Copyright, 1913. by the McClure Newspaper
Syndicate
Faces Two Burjrlary Chars;** —
Charles Rose was arrested yesterday on
two charges of burglary. Rose is ac
cused of entering a cutlery store at
3918 Mission street and a room In the
Marconi hotel.
W_l_c_-*il_iH VICHY
(FRENCH REPUBLIC PROPERTY)
n Natural Alkaline Water n
JU Not Genuine H
J3k without tbe word J§k.
Unexcelled for table use.
Standard remedy for Dyspepsia, Stomach gs2 Wm
Troubles and Gout. jjj~S_fj
_4.jjfe your Physician
VICHY MaIIiMJITH
APPROACHING BALDNESS MAY BE
CHECKED BYUSIHE WEWBRO S HERPICIDE
We frequently hear a hair prepara- j Soft, glossy, fluffy hair cannot grow
tlon referred to as a "cure" for bald- in a scalp Infested with dandruff any
r.ess Just exactly what is meant by more tha l \ d «»cate plant can grow
nese. jusi exacuy wnai is meant dj jon an ash h eap> The sca i p mus l be
it In each instance is a question. j-** , s. kept clean, free from dandruff
Baldness is not a disease and j gl and 5n * healthy condition. The
hence does not permit of a cure, i <fe, JJ 1° hYir° weMrtVv* "/nT^ 6 9
It is a result Invariably to be W # fief are will known aUtl "
traced to the dandruff germ and \C J) £el a th* T %~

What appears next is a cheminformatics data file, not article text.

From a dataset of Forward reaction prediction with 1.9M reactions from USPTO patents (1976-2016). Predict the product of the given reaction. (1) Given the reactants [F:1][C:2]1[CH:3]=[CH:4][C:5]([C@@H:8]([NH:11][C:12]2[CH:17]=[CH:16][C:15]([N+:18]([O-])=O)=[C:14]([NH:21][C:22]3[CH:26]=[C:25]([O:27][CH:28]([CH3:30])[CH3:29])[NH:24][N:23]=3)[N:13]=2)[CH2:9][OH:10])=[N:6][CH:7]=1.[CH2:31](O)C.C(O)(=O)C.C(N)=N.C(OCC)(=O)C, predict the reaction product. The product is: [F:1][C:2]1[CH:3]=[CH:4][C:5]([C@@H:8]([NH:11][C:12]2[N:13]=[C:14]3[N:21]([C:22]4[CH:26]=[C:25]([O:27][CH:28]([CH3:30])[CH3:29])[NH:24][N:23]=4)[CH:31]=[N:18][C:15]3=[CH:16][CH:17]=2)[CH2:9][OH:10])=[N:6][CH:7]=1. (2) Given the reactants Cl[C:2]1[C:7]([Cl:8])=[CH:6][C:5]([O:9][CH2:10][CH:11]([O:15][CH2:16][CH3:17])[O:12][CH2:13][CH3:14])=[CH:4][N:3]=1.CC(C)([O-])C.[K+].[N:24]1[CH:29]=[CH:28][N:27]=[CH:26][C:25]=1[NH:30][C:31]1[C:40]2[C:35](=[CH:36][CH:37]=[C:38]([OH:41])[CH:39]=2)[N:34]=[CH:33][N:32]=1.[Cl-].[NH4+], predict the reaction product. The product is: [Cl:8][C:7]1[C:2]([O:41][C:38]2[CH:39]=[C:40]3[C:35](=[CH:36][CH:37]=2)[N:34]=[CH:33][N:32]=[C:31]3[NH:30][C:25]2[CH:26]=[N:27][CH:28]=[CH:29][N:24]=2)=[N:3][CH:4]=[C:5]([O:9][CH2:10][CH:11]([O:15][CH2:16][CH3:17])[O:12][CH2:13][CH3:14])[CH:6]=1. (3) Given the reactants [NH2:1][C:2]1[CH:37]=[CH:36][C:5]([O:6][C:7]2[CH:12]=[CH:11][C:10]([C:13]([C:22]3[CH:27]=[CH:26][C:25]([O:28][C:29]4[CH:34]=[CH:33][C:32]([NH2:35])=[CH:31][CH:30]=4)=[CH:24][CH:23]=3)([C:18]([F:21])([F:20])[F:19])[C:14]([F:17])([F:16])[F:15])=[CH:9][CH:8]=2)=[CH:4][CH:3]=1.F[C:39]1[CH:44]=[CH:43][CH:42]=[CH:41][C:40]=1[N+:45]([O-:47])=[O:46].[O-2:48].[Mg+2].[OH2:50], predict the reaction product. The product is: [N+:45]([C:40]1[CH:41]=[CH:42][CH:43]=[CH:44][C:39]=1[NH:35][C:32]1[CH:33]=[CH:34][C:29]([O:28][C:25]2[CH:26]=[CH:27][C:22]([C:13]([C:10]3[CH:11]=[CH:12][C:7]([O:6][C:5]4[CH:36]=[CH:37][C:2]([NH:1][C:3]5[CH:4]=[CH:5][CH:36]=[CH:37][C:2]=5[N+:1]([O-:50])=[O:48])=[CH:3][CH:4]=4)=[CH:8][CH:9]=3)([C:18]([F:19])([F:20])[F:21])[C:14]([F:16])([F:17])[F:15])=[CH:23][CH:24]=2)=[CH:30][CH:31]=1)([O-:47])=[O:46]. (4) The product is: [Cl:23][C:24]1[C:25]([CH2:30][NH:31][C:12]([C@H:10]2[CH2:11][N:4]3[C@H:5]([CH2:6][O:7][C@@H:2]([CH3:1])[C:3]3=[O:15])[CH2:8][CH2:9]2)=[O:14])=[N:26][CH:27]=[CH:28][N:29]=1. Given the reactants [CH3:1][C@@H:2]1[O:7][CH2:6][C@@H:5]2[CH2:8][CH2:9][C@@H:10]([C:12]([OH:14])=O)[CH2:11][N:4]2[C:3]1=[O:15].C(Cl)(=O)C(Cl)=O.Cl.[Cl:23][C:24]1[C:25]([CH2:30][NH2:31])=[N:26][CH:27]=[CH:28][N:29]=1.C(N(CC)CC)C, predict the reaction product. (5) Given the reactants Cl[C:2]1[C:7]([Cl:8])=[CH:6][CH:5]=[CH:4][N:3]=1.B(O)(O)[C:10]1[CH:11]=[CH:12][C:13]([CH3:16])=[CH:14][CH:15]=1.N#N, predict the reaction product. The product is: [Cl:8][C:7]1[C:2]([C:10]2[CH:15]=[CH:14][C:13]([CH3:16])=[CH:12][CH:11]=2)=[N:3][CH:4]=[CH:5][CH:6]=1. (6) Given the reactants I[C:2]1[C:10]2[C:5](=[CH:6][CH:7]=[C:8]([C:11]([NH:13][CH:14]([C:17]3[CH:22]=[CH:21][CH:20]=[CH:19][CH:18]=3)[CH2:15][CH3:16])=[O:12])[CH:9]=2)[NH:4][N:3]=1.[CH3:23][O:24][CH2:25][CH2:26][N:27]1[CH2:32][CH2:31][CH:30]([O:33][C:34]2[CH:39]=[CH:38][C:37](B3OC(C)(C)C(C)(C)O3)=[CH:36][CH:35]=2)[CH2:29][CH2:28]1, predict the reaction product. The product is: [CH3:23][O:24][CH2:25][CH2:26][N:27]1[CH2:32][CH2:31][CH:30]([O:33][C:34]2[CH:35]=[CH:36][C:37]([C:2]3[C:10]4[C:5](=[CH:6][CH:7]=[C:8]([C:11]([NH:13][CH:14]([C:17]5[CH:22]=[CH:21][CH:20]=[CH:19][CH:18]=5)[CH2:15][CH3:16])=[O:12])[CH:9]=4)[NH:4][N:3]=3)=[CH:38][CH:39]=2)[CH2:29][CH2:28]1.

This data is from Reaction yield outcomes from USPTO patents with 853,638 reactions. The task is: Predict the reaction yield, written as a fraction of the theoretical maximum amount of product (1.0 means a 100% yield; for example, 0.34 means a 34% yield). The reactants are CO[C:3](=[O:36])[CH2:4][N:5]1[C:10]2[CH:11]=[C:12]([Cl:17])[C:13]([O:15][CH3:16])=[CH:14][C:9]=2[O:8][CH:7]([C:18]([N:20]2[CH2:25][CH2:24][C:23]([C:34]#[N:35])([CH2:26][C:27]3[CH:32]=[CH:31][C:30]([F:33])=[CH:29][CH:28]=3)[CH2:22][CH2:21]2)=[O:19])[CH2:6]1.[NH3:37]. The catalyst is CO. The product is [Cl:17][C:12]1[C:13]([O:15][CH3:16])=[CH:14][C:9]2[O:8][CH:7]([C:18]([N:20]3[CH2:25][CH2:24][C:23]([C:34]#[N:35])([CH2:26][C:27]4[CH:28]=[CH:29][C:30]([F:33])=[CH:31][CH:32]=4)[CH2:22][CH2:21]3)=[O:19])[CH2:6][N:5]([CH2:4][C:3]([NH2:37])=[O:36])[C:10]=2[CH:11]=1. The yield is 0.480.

if the condition has become />-'£. from ?nf n
chronic, that is, if there is com- GOING-1 I™? 1 *J°:£Z al g?£ l ™*h stage
plete atrophy of the hair folll- folk and the best people every
cles, a "cure" is absolutely im- «r ;!k •
P °A S t!_roachinsr baldness Ind! C<_ J £ J*?*2£? s Herpicide is sold at
cateTb} 0 may be \"J f , 5 °
checked and if the hair follicles )C Jj vi" Sr!lfeVit to rtn all ttnl
dU |_f. by regular tR a lc *g& r °*™s£ hIS
applications of Newbro's Herpi- dres_in_ _a_lor« P
cide, which cleanses the scalp (- o\ A dressing parlors,
and eradicates the dandruff. The \%, A Jr Send 10 cents in postage or
destruction of the germ stops \ if M silver to cover cost of packing
the accumulation of scarf skin If n and mailing, to the Herpicide
and thus eliminates the most Co.. Dept. S. Detroit, Mich., for
common enemy to beautiful GONE 111 a sample bottle and valuable
hair. gßwutewaaawj booklet on the care of the hair.
MAJOR GRAY WILL
ASSUME POSITION
New Plan Makes Him In
spector General for the
Southern Department
Major Gallagher Goes to
Seattle in Charge—Other
Army Orders
Major Alonzo Gray, Inspector gen
eral, who has been assistant to Colonel
George Bell, inspector—general of the
western division, will be assigned to
duty when the reorganization scheme
of the army goes into effect Saturday
as inspector general of the new south
ern department and of the cavalry
division of the southern district as
well.
* * #
Major Hugh Gallagher, quartermas
ter corps, is relieved from duty as as
sistant to the depot quartermaster at
Seattle and ordered to assume charge
of that depot, relieving Colonel Wil
liam H. Miller, quartermaster corps,
retired.
* 4t> *
Chaplain Edward J. Brophy. Seventh
cavalry, registered at army headquar
ters yesterday en route to join his
station at Fort William McKlnley, P. I.
Army Orders
(Special Dispatch to The Call)
WASHINGTON, Feb. 11.—Army orders: Cap.
tain Thomas L. Smith from Seventeenth to Four
teenth infantry.
Captain Percy M. Cochran from Fourteenth
to Seventeenth infantry.
Captain James V. Heidt, First infantry, at
tached to Ninth Infantry.